Backlight bulbs


Cost: $10


Procedure and photos courtesy of Micah O'C

Bulbs don't last forever, at one point you will have to change one or several bulbs on your hatchback. The highmount (3rd) brakelight on the BMW E34 Touring wagon is a strip of 24 1.4 watt bulbs mounted in a plastic lens.


  • Phillips and various flat screwdrivers.
  • Soldering iron.
  • Replacement bulb - PN 63 21 8 362 363 - 3.90 each at the dealer.

1. Before you do anything, identify the bad bulbs. You will (or at least should) have means to verify things later, but preparation is key.
2. Open the tailgate window and unscrew the 2 screws that hold the brakelight in the black spoiler at the top of the window. They are flat bladed screws.

3. Gently, and with a thin, taped-up flat screwdriver, pry the brakelight down and out of the spoiler. Work from one end, then the other, don't chip the window or the black spoiler.
4. Remove 5 small screws holding the back of the fixture to the lens, remove them carefully, don't break any plastic.
5. Pop the back of the fixture off the lens without damaging the foam seal, unplug the 2 wires from the back of the light strip, and retire to the workbench, inside, where it is warm, and there is beer.
6. Very gently, starting with a small screwdriver and graduating to larger ones as the gap increases, pry the lightbulb strip out of the lens housing. The strip is held in the lens by pressure on the bulbs, so you do NOT want to work anything too hard. Go slowly and gradually work the entire length of the strip out a bit at a time.
7.You should have some 12 volt DC power at your workstation so that you can test the fixture. Apply power to the fixture to verify which bulbs are bad.

8. Using the soldering iron, heat the old solder and remove the bad bulbs.

9. Solder in the new bulbs. Put power to the strip to test it, and repeat until you have light in all bulbs.

10. Apply a small amount of vaseline to all of the bulbs to ease reinsertion. Remember that the bulbs are what holds the bulb strip into the lens, and you do not want to put too much pressure on the bulbs or the wiring/solder during reinsertion.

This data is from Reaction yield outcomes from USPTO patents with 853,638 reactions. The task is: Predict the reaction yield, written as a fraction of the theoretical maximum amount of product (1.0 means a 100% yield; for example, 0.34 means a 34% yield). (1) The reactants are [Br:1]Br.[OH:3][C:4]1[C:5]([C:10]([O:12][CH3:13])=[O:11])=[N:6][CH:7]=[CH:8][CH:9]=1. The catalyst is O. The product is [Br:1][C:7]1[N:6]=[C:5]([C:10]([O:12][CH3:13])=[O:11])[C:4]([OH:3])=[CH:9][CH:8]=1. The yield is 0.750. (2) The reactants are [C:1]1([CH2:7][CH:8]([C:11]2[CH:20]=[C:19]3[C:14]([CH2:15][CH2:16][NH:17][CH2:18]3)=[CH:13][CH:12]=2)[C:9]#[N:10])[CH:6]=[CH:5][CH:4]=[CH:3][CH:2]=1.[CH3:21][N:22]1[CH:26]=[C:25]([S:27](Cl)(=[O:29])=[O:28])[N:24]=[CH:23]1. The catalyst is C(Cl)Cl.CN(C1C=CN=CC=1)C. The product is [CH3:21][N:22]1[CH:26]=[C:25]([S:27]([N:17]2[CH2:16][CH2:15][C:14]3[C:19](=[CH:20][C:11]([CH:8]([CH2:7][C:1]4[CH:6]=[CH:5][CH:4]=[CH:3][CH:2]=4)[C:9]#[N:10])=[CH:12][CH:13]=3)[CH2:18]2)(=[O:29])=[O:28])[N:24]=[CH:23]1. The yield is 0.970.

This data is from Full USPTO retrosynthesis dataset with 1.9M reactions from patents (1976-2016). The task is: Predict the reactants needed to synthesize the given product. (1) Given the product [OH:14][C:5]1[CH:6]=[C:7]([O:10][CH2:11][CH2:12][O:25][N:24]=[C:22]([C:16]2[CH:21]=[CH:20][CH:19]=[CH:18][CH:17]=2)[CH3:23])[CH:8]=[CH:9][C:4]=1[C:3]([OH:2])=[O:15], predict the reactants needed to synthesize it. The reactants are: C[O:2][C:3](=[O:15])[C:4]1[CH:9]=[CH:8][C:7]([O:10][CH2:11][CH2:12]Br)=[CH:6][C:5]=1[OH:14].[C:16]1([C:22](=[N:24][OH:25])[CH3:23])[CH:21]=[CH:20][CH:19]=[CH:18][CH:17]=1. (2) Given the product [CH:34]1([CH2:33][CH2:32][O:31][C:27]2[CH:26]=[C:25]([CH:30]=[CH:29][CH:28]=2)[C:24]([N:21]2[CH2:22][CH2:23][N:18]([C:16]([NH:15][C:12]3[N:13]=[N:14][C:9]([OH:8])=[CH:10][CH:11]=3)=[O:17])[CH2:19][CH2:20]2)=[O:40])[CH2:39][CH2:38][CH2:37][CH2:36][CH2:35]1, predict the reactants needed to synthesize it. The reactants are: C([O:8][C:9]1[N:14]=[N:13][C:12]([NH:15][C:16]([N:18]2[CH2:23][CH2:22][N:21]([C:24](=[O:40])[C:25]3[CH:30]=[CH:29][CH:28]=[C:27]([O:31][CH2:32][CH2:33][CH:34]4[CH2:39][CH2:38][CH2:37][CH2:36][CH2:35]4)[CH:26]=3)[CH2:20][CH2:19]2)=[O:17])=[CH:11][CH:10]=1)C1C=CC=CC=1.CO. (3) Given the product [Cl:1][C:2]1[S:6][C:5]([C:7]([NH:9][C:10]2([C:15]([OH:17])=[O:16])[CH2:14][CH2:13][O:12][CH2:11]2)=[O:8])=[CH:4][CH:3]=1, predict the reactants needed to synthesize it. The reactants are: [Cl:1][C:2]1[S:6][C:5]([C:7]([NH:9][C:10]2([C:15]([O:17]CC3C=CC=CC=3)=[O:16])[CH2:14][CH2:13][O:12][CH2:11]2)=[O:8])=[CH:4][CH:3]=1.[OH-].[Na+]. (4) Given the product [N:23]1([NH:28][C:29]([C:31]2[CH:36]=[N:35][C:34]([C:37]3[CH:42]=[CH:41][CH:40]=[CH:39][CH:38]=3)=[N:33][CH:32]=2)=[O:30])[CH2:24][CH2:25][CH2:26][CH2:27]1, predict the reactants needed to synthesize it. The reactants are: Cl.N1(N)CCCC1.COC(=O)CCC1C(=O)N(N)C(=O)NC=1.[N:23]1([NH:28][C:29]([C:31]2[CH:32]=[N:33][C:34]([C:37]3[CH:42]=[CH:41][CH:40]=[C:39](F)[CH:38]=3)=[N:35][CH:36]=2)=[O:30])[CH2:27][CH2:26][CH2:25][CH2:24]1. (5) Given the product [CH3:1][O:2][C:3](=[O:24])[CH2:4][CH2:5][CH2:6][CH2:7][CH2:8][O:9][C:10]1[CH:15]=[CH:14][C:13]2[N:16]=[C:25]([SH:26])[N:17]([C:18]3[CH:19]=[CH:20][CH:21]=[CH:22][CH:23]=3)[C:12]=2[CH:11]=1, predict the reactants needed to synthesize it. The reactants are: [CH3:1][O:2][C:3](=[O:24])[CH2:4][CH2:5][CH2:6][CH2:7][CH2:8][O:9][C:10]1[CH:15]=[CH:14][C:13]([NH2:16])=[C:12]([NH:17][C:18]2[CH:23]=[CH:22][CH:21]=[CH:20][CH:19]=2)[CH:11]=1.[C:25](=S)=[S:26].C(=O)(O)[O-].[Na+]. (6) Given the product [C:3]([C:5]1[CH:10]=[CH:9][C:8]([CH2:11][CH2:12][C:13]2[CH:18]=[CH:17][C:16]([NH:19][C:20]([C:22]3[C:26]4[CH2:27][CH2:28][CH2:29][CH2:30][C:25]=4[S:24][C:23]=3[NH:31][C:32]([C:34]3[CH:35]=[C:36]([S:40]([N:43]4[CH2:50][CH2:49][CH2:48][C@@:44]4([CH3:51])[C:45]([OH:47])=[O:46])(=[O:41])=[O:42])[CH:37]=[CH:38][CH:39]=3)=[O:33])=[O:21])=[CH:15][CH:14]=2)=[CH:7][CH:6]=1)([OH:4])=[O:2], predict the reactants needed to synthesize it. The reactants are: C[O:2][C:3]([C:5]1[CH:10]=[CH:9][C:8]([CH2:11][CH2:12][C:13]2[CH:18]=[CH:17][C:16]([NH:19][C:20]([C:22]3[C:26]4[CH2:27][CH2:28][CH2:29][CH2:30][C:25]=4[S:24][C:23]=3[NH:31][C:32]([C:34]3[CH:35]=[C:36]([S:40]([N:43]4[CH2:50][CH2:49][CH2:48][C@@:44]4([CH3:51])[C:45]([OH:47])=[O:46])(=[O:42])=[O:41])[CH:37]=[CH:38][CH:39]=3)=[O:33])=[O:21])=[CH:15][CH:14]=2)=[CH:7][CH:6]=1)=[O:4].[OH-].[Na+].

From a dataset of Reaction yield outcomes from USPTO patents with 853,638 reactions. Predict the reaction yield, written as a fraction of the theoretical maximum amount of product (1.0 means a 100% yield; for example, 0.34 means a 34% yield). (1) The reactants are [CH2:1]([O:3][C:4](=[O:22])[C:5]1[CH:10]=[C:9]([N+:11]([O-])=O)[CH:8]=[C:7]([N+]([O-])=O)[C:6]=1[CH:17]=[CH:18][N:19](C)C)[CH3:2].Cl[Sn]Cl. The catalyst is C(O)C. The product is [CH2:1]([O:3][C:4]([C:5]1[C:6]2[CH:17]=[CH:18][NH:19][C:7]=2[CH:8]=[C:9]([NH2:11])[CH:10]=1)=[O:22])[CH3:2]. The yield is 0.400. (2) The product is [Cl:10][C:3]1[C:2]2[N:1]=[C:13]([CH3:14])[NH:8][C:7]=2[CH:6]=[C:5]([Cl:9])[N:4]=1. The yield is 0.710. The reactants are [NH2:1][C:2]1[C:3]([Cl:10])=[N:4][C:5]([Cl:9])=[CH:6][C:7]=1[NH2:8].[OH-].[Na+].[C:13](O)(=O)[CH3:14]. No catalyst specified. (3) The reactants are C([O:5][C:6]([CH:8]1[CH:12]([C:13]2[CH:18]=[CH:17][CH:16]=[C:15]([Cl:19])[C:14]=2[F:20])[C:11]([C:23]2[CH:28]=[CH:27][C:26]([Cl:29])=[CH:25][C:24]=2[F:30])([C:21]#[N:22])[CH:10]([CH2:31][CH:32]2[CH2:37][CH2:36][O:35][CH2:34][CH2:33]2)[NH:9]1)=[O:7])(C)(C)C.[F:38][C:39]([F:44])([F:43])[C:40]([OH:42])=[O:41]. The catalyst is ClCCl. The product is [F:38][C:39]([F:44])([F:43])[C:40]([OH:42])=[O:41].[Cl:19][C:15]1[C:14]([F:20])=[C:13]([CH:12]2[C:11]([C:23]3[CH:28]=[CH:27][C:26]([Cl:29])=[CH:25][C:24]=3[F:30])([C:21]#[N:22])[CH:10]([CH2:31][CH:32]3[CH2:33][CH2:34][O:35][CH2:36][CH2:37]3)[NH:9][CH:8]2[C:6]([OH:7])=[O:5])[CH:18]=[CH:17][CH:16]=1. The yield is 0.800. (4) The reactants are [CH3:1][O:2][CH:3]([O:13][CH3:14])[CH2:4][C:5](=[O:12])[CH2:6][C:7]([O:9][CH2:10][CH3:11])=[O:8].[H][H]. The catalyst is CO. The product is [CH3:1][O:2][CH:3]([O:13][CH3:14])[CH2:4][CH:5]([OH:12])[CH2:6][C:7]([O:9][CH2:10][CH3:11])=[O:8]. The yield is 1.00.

11. Snap the bulb strip back into the lens housing, and test the fixture again. Repeat the steps above to replace any dead or broken bulbs.
12. Installation is reverse of removal.

Notes from Micah personal experience:
1) Working with plastic in the cold sucks. Try and keep the plastic parts warm, especially when you are screwing things back together or the brittle, cold stuff will break, and you will have to buy a whole new lens. This didn't happen to me, but I feared of it the entire time.
2) It is very important to have some 12V power at your workspace. Between removing the brakelight and taking everything apart, I had 2 more lights that would not light up at all, and 4 that became intermittent (they wouldn't light up, tap-tap, there they are!). I had bought 10 bulbs to replace what looked like 5 bad ones, and I am left with 2 that sort of come and go. This summer I will be buying another 15, and I will replace all of the ones I did NOT replace this first time around. You may want to spend the money and replace all of them at one shot. The time saved in testing will make up for the time spent in replacing bulbs.

Notes from George:
There were four bulbs not lit so I ordered replacements from a BMW dealer for $5.96 each. However, after removing the bad bulbs, I discovered that all my "bad" bulbs were actually good and the problem was in the soldered joints. I reinstalled the old bulbs and all is bright! If I had to do this again, I would check the bad bulbs first with a 12 volt source before ordering new ones.

Micah O'C '92 525iT

- Home of the Bmw 518i, 520i, 524td, 525tds, 525i, 535i, 530i, 540i, M5 and other Bmw E34 chassis -